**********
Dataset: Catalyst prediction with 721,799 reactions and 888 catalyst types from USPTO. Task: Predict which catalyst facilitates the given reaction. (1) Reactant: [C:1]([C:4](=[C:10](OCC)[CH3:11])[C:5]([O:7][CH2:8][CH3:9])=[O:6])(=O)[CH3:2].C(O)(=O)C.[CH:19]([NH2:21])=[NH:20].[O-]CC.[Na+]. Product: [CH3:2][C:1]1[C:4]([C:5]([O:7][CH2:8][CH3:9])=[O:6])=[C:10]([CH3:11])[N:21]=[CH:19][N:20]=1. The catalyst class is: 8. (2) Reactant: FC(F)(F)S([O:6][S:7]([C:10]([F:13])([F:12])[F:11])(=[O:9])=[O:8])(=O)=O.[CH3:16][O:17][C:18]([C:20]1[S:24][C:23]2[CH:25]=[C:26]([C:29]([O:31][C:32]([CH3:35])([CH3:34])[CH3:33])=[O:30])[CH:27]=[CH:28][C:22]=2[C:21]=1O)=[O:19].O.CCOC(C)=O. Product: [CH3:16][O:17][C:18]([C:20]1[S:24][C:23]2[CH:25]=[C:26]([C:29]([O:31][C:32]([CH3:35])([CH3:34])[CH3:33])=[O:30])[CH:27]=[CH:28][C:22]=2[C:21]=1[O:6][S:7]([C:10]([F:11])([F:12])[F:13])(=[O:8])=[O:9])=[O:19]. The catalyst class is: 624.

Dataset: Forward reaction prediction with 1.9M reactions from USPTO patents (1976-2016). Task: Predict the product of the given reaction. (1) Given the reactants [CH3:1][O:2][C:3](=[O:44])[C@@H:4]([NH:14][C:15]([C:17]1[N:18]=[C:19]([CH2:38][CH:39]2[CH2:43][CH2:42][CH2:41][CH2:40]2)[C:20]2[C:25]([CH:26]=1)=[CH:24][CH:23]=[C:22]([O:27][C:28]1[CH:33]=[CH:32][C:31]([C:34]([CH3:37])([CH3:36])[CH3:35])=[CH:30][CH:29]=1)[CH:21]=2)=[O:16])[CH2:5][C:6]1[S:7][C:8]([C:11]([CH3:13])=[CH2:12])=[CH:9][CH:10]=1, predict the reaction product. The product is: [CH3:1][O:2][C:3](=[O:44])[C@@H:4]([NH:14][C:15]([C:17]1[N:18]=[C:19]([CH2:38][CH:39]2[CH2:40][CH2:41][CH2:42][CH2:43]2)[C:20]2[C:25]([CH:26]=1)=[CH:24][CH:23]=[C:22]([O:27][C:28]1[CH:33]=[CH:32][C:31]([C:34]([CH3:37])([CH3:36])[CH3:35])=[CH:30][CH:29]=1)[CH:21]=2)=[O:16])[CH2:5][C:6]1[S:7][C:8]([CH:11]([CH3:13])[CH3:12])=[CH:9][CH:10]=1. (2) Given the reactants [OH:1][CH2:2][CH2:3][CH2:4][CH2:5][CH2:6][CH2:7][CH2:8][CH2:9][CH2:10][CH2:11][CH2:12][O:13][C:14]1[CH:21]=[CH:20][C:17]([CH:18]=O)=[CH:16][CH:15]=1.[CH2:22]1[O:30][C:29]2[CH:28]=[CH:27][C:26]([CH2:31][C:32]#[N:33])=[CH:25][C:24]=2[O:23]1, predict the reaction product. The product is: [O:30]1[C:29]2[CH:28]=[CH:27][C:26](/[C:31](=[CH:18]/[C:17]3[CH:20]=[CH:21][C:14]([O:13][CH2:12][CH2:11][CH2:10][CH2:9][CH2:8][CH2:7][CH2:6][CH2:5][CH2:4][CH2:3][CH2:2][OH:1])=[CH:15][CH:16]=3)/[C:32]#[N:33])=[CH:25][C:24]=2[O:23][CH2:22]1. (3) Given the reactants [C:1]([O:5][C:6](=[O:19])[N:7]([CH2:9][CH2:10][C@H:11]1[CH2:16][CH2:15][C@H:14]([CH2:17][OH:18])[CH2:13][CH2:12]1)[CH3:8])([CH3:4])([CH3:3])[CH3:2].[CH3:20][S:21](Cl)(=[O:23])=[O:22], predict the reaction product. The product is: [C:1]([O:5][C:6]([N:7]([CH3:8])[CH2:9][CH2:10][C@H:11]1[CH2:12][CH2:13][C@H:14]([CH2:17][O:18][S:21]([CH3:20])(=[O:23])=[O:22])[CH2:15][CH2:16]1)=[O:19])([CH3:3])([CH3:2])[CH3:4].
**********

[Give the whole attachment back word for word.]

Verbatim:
Dataset: Catalyst prediction with 721,799 reactions and 888 catalyst types from USPTO. Task: Predict which catalyst facilitates the given reaction. (1) Reactant: [C:1]([C:4](=[C:10](OCC)[CH3:11])[C:5]([O:7][CH2:8][CH3:9])=[O:6])(=O)[CH3:2].C(O)(=O)C.[CH:19]([NH2:21])=[NH:20].[O-]CC.[Na+]. Product: [CH3:2][C:1]1[C:4]([C:5]([O:7][CH2:8][CH3:9])=[O:6])=[C:10]([CH3:11])[N:21]=[CH:19][N:20]=1. The catalyst class is: 8. (2) Reactant: FC(F)(F)S([O:6][S:7]([C:10]([F:13])([F:12])[F:11])(=[O:9])=[O:8])(=O)=O.[CH3:16][O:17][C:18]([C:20]1[S:24][C:23]2[CH:25]=[C:26]([C:29]([O:31][C:32]([CH3:35])([CH3:34])[CH3:33])=[O:30])[CH:27]=[CH:28][C:22]=2[C:21]=1O)=[O:19].O.CCOC(C)=O. Product: [CH3:16][O:17][C:18]([C:20]1[S:24][C:23]2[CH:25]=[C:26]([C:29]([O:31][C:32]([CH3:35])([CH3:34])[CH3:33])=[O:30])[CH:27]=[CH:28][C:22]=2[C:21]=1[O:6][S:7]([C:10]([F:11])([F:12])[F:13])(=[O:8])=[O:9])=[O:19]. The catalyst class is: 624.

Dataset: Forward reaction prediction with 1.9M reactions from USPTO patents (1976-2016). Task: Predict the product of the given reaction. (1) Given the reactants [CH3:1][O:2][C:3](=[O:44])[C@@H:4]([NH:14][C:15]([C:17]1[N:18]=[C:19]([CH2:38][CH:39]2[CH2:43][CH2:42][CH2:41][CH2:40]2)[C:20]2[C:25]([CH:26]=1)=[CH:24][CH:23]=[C:22]([O:27][C:28]1[CH:33]=[CH:32][C:31]([C:34]([CH3:37])([CH3:36])[CH3:35])=[CH:30][CH:29]=1)[CH:21]=2)=[O:16])[CH2:5][C:6]1[S:7][C:8]([C:11]([CH3:13])=[CH2:12])=[CH:9][CH:10]=1, predict the reaction product. The product is: [CH3:1][O:2][C:3](=[O:44])[C@@H:4]([NH:14][C:15]([C:17]1[N:18]=[C:19]([CH2:38][CH:39]2[CH2:40][CH2:41][CH2:42][CH2:43]2)[C:20]2[C:25]([CH:26]=1)=[CH:24][CH:23]=[C:22]([O:27][C:28]1[CH:33]=[CH:32][C:31]([C:34]([CH3:37])([CH3:36])[CH3:35])=[CH:30][CH:29]=1)[CH:21]=2)=[O:16])[CH2:5][C:6]1[S:7][C:8]([CH:11]([CH3:13])[CH3:12])=[CH:9][CH:10]=1. (2) Given the reactants [OH:1][CH2:2][CH2:3][CH2:4][CH2:5][CH2:6][CH2:7][CH2:8][CH2:9][CH2:10][CH2:11][CH2:12][O:13][C:14]1[CH:21]=[CH:20][C:17]([CH:18]=O)=[CH:16][CH:15]=1.[CH2:22]1[O:30][C:29]2[CH:28]=[CH:27][C:26]([CH2:31][C:32]#[N:33])=[CH:25][C:24]=2[O:23]1, predict the reaction product. The product is: [O:30]1[C:29]2[CH:28]=[CH:27][C:26](/[C:31](=[CH:18]/[C:17]3[CH:20]=[CH:21][C:14]([O:13][CH2:12][CH2:11][CH2:10][CH2:9][CH2:8][CH2:7][CH2:6][CH2:5][CH2:4][CH2:3][CH2:2][OH:1])=[CH:15][CH:16]=3)/[C:32]#[N:33])=[CH:25][C:24]=2[O:23][CH2:22]1. (3) Given the reactants [C:1]([O:5][C:6](=[O:19])[N:7]([CH2:9][CH2:10][C@H:11]1[CH2:16][CH2:15][C@H:14]([CH2:17][OH:18])[CH2:13][CH2:12]1)[CH3:8])([CH3:4])([CH3:3])[CH3:2].[CH3:20][S:21](Cl)(=[O:23])=[O:22], predict the reaction product. The product is: [C:1]([O:5][C:6]([N:7]([CH3:8])[CH2:9][CH2:10][C@H:11]1[CH2:12][CH2:13][C@H:14]([CH2:17][O:18][S:21]([CH3:20])(=[O:23])=[O:22])[CH2:15][CH2:16]1)=[O:19])([CH3:3])([CH3:2])[CH3:4].